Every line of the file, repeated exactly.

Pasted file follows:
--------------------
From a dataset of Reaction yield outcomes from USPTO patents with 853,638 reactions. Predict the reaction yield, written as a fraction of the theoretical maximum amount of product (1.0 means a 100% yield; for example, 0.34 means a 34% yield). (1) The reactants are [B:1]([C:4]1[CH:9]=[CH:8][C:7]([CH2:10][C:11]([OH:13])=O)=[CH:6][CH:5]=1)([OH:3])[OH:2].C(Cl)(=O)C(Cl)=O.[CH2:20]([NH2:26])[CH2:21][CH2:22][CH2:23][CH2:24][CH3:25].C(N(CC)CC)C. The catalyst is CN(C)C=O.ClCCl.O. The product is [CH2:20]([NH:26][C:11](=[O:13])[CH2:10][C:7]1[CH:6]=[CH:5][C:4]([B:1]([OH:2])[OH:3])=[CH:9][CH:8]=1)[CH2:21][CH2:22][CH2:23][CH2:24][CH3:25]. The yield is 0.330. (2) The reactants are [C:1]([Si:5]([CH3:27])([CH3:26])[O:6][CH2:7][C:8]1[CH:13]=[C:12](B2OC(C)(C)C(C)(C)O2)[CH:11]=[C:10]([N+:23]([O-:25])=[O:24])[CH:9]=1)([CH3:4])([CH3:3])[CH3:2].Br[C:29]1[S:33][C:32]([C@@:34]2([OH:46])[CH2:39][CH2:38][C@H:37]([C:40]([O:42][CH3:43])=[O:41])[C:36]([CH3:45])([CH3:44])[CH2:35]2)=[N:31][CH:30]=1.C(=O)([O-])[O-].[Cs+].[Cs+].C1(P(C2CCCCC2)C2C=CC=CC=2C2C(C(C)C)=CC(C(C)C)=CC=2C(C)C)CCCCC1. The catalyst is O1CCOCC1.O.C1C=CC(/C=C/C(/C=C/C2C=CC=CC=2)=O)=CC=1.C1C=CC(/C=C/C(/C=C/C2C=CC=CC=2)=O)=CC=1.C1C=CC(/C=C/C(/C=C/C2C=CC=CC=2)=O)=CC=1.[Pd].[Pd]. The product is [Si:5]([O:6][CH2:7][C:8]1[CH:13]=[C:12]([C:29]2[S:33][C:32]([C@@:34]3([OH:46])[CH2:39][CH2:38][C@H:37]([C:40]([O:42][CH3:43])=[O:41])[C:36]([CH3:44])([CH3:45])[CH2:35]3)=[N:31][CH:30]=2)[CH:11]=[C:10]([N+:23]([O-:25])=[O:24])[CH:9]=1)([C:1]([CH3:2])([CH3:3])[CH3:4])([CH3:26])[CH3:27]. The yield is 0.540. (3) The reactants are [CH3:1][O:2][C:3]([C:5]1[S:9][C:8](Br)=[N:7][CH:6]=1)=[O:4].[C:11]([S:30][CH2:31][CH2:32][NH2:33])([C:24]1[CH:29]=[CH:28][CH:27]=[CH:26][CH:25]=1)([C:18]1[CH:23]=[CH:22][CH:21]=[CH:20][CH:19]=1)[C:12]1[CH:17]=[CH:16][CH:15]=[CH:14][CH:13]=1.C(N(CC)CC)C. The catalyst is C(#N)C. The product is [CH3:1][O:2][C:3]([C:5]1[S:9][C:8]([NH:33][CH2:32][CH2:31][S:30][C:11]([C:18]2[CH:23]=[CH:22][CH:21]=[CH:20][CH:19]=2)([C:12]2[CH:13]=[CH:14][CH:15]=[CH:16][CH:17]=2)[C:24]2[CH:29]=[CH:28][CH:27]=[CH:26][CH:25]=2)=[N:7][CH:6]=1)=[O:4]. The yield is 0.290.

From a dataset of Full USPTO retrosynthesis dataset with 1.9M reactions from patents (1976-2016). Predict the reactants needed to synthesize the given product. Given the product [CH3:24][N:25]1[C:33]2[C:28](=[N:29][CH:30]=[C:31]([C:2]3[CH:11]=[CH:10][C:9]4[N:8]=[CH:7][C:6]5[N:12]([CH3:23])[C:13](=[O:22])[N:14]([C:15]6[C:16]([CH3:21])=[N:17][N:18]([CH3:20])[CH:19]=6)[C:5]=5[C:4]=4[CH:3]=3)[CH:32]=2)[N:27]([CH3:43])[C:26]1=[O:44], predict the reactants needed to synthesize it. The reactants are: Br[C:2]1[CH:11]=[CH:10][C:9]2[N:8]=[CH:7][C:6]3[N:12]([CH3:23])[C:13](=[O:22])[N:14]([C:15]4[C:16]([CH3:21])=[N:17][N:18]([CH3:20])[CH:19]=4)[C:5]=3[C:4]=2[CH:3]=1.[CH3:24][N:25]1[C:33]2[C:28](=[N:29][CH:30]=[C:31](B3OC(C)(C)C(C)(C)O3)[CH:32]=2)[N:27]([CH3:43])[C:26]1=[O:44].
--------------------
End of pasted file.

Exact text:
From a dataset of Reaction yield outcomes from USPTO patents with 853,638 reactions. Predict the reaction yield, written as a fraction of the theoretical maximum amount of product (1.0 means a 100% yield; for example, 0.34 means a 34% yield). (1) The reactants are [B:1]([C:4]1[CH:9]=[CH:8][C:7]([CH2:10][C:11]([OH:13])=O)=[CH:6][CH:5]=1)([OH:3])[OH:2].C(Cl)(=O)C(Cl)=O.[CH2:20]([NH2:26])[CH2:21][CH2:22][CH2:23][CH2:24][CH3:25].C(N(CC)CC)C. The catalyst is CN(C)C=O.ClCCl.O. The product is [CH2:20]([NH:26][C:11](=[O:13])[CH2:10][C:7]1[CH:6]=[CH:5][C:4]([B:1]([OH:2])[OH:3])=[CH:9][CH:8]=1)[CH2:21][CH2:22][CH2:23][CH2:24][CH3:25]. The yield is 0.330. (2) The reactants are [C:1]([Si:5]([CH3:27])([CH3:26])[O:6][CH2:7][C:8]1[CH:13]=[C:12](B2OC(C)(C)C(C)(C)O2)[CH:11]=[C:10]([N+:23]([O-:25])=[O:24])[CH:9]=1)([CH3:4])([CH3:3])[CH3:2].Br[C:29]1[S:33][C:32]([C@@:34]2([OH:46])[CH2:39][CH2:38][C@H:37]([C:40]([O:42][CH3:43])=[O:41])[C:36]([CH3:45])([CH3:44])[CH2:35]2)=[N:31][CH:30]=1.C(=O)([O-])[O-].[Cs+].[Cs+].C1(P(C2CCCCC2)C2C=CC=CC=2C2C(C(C)C)=CC(C(C)C)=CC=2C(C)C)CCCCC1. The catalyst is O1CCOCC1.O.C1C=CC(/C=C/C(/C=C/C2C=CC=CC=2)=O)=CC=1.C1C=CC(/C=C/C(/C=C/C2C=CC=CC=2)=O)=CC=1.C1C=CC(/C=C/C(/C=C/C2C=CC=CC=2)=O)=CC=1.[Pd].[Pd]. The product is [Si:5]([O:6][CH2:7][C:8]1[CH:13]=[C:12]([C:29]2[S:33][C:32]([C@@:34]3([OH:46])[CH2:39][CH2:38][C@H:37]([C:40]([O:42][CH3:43])=[O:41])[C:36]([CH3:44])([CH3:45])[CH2:35]3)=[N:31][CH:30]=2)[CH:11]=[C:10]([N+:23]([O-:25])=[O:24])[CH:9]=1)([C:1]([CH3:2])([CH3:3])[CH3:4])([CH3:26])[CH3:27]. The yield is 0.540. (3) The reactants are [CH3:1][O:2][C:3]([C:5]1[S:9][C:8](Br)=[N:7][CH:6]=1)=[O:4].[C:11]([S:30][CH2:31][CH2:32][NH2:33])([C:24]1[CH:29]=[CH:28][CH:27]=[CH:26][CH:25]=1)([C:18]1[CH:23]=[CH:22][CH:21]=[CH:20][CH:19]=1)[C:12]1[CH:17]=[CH:16][CH:15]=[CH:14][CH:13]=1.C(N(CC)CC)C. The catalyst is C(#N)C. The product is [CH3:1][O:2][C:3]([C:5]1[S:9][C:8]([NH:33][CH2:32][CH2:31][S:30][C:11]([C:18]2[CH:23]=[CH:22][CH:21]=[CH:20][CH:19]=2)([C:12]2[CH:13]=[CH:14][CH:15]=[CH:16][CH:17]=2)[C:24]2[CH:29]=[CH:28][CH:27]=[CH:26][CH:25]=2)=[N:7][CH:6]=1)=[O:4]. The yield is 0.290.

From a dataset of Full USPTO retrosynthesis dataset with 1.9M reactions from patents (1976-2016). Predict the reactants needed to synthesize the given product. Given the product [CH3:24][N:25]1[C:33]2[C:28](=[N:29][CH:30]=[C:31]([C:2]3[CH:11]=[CH:10][C:9]4[N:8]=[CH:7][C:6]5[N:12]([CH3:23])[C:13](=[O:22])[N:14]([C:15]6[C:16]([CH3:21])=[N:17][N:18]([CH3:20])[CH:19]=6)[C:5]=5[C:4]=4[CH:3]=3)[CH:32]=2)[N:27]([CH3:43])[C:26]1=[O:44], predict the reactants needed to synthesize it. The reactants are: Br[C:2]1[CH:11]=[CH:10][C:9]2[N:8]=[CH:7][C:6]3[N:12]([CH3:23])[C:13](=[O:22])[N:14]([C:15]4[C:16]([CH3:21])=[N:17][N:18]([CH3:20])[CH:19]=4)[C:5]=3[C:4]=2[CH:3]=1.[CH3:24][N:25]1[C:33]2[C:28](=[N:29][CH:30]=[C:31](B3OC(C)(C)C(C)(C)O3)[CH:32]=2)[N:27]([CH3:43])[C:26]1=[O:44].